1
PHYS 6715 - Lecture VI
1
Lecture VI
Fluorescence
1.
Introduction
2.
Spectroscopy measurements
3.
Time-domain measurements
PHYS 6715 - Lecture VI
2
VI-1
Introduction
energy
1
4
3
2
⎟
⎟
⎠
⎞
⎜
⎜
⎝
⎛
−
⋅
=
Δ
2
2
2
0
4
1
1
8
f
i
n
n
h
me
E
ε
13.7 eV = 91 nm
outer shell: n>1
Electronic transitions
PHYS 6715 - Lecture VI
3
VI-1
Introduction
energy
ω
=
=
Δ
+
→
:
levels
oscillator
1
n
n
E
r
0
r
r
A
5
.
0
0
±
≈
−
r
r
eV
5
≈
U
14
2.5
10
rad/sec
k m
ω
→
=
=
×
Representative values:
2
2
J/m
10
6
~
×
→
k
(
)
2
0
2
1
r
r
k
U
−
≈
m
6
μ
λ
=
6 amu (2 carbon nuclei)
m
=
mid-IR
Vibrational transitions
PHYS 6715 - Lecture VI
4
VI-1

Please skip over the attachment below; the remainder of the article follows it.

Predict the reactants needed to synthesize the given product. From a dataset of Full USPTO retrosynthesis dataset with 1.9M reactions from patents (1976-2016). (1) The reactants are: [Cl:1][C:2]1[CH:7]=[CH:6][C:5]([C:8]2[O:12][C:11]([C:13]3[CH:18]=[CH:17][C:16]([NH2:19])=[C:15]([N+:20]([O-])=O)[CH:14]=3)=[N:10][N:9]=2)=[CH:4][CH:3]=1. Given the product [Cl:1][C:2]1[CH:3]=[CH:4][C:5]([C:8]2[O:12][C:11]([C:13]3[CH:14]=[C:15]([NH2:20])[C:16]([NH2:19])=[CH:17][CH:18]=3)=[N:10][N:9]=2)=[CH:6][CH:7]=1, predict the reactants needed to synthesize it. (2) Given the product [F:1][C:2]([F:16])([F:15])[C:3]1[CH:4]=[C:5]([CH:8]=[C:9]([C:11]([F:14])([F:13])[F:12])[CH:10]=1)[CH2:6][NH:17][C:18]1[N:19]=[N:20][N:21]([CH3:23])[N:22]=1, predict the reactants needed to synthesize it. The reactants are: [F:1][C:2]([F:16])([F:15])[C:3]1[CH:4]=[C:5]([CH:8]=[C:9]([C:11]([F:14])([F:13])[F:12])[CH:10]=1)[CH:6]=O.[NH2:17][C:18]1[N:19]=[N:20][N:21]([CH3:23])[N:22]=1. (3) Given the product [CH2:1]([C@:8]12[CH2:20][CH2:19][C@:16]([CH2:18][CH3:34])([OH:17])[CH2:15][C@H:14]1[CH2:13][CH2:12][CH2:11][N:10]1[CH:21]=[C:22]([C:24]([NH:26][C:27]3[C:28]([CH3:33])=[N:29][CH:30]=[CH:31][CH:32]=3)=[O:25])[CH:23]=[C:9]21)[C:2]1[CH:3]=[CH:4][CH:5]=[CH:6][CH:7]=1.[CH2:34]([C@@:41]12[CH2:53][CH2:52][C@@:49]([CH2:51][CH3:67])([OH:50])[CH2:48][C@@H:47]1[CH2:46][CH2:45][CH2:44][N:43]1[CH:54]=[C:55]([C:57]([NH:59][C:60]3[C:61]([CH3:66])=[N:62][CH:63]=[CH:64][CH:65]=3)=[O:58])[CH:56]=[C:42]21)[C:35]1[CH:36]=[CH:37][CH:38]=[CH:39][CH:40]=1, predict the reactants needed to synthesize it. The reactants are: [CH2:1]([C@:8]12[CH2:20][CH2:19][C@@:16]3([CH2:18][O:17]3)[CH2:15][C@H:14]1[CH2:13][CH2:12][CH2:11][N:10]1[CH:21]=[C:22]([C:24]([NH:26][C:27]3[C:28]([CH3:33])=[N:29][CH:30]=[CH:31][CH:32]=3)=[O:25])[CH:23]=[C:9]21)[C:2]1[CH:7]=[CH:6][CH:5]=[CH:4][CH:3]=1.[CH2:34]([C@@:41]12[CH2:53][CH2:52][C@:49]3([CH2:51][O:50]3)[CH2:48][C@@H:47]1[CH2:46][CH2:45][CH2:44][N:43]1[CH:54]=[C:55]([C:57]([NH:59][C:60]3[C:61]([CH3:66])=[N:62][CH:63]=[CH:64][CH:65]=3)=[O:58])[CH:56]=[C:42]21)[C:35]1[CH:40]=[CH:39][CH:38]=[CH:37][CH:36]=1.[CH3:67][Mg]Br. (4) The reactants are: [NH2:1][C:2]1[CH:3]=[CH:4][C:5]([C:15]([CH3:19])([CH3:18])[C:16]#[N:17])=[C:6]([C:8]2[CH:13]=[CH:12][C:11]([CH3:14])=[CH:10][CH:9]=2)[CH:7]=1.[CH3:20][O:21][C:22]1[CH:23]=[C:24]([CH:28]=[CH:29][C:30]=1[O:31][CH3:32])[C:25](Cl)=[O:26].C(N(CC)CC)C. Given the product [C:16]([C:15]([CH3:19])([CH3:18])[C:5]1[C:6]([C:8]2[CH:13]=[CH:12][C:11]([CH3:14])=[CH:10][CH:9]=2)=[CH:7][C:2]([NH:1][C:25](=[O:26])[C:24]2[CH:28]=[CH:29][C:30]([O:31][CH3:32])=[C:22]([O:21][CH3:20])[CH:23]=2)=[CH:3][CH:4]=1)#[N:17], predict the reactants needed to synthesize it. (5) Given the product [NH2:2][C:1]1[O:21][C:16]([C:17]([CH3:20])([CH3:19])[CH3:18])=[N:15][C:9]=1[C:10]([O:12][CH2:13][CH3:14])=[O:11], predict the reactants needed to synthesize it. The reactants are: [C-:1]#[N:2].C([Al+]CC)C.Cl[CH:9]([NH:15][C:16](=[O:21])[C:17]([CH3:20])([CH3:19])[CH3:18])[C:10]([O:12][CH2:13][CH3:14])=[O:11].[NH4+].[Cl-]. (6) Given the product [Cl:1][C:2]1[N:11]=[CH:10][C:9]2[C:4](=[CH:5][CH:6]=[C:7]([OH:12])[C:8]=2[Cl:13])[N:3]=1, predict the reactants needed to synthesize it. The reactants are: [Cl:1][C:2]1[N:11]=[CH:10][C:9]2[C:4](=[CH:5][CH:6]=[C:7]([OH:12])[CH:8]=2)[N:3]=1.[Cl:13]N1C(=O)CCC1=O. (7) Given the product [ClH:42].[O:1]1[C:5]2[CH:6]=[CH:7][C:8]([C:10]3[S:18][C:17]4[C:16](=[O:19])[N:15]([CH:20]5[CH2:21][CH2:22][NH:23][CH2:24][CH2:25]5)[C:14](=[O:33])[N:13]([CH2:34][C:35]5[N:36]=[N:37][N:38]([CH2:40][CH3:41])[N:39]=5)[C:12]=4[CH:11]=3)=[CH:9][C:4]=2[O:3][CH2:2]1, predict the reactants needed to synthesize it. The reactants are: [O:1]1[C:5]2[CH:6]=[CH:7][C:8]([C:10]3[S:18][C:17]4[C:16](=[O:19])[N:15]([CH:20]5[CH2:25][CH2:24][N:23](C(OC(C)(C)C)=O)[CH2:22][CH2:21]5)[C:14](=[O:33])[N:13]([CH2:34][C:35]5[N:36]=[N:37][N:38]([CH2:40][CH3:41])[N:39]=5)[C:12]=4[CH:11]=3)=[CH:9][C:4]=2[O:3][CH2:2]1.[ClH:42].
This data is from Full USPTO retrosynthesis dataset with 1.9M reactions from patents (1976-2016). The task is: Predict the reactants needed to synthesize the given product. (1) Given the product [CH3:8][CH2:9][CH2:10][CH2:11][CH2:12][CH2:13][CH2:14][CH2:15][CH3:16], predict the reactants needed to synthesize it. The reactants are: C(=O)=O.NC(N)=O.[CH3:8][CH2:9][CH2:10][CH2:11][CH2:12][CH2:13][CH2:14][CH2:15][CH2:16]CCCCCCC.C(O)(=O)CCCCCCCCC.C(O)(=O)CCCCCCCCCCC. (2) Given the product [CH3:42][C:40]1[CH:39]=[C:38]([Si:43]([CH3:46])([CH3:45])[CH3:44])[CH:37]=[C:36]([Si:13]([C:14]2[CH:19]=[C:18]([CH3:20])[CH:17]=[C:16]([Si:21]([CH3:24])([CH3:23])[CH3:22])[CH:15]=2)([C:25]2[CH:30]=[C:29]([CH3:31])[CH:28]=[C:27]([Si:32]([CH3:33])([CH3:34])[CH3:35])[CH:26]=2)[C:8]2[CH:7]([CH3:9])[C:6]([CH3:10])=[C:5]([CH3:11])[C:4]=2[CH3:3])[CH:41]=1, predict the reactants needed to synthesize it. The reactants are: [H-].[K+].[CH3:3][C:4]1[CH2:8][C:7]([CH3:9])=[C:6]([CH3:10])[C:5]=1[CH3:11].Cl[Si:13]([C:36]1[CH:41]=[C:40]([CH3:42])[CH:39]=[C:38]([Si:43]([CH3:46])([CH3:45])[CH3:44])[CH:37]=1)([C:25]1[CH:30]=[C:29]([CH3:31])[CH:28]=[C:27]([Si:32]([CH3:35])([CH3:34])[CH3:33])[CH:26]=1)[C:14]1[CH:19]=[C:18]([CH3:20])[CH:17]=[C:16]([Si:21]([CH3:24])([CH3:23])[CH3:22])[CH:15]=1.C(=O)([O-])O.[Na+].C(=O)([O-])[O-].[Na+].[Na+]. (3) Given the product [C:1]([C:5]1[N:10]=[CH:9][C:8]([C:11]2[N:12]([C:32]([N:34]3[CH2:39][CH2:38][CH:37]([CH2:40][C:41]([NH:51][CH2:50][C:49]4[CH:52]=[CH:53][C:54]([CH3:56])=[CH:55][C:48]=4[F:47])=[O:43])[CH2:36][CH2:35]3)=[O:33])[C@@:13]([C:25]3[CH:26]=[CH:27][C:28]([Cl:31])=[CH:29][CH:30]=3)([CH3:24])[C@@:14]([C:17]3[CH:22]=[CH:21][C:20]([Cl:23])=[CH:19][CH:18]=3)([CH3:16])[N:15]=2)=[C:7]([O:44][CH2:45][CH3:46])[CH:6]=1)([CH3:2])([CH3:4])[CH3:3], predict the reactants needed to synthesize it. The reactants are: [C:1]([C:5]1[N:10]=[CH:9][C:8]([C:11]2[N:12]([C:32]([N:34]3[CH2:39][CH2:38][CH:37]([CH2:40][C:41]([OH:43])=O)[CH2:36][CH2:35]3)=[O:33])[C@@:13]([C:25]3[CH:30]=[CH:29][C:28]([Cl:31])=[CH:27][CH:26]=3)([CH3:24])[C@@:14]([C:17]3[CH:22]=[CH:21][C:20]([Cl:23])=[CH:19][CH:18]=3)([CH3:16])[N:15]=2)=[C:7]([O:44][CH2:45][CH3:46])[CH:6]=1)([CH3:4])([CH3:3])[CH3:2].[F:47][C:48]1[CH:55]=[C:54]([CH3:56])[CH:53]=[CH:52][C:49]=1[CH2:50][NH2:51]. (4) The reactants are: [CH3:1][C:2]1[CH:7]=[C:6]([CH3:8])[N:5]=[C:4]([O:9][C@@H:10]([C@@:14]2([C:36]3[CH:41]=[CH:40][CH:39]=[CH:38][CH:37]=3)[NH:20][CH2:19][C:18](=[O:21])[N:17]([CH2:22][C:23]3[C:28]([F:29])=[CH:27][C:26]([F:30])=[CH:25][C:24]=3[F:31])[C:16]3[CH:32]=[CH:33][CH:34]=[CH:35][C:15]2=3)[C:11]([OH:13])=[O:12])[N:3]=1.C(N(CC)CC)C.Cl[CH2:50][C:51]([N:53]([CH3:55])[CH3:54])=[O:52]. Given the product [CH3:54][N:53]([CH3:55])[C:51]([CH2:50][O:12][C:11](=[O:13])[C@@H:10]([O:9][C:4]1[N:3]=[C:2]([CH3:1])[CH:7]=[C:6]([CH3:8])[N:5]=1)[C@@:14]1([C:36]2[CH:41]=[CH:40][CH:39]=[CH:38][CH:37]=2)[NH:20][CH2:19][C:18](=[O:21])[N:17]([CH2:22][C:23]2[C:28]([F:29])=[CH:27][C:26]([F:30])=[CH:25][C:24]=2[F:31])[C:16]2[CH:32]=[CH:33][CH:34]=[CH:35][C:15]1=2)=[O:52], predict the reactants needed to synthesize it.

Introduction
2
1
2
J
J
E
J
mr
→
+
Δ
=
⋅
=
0.1
r
nm
=
eV
10
2
3
−
×
≈
6 amu
m
=
microwave regime
Representative values:
mm
5
.
0
1
0
≈
→
λ
Rotational transitions
(J: quantum # of
angular momentum)
PHYS 6715 - Lecture VI
5
VI-1
Introduction
Absorption spectrum
DNA
electronic
vibrational
rotational
PHYS 6715 - Lecture VI
6
VI-1
Introduction
Fluorescence
•
Luminescence is defined as light emission from systems at electronically
excited states due to optical excitation with shorter wavelength.
•
Luminescence can be classified as either fluorescence or
phosphorescence.
•
Fluorescence = luminescence due to electronic transition from singlet
excited states. The relaxation times are short, 1~10ns, because large
probability of transition to the singlet ground state.
•
Phosphorescence = luminescence due to electronic transition from triplet
excited states. The relaxation times are long, >~1ms, because small
probability of transition to the singlet ground state.

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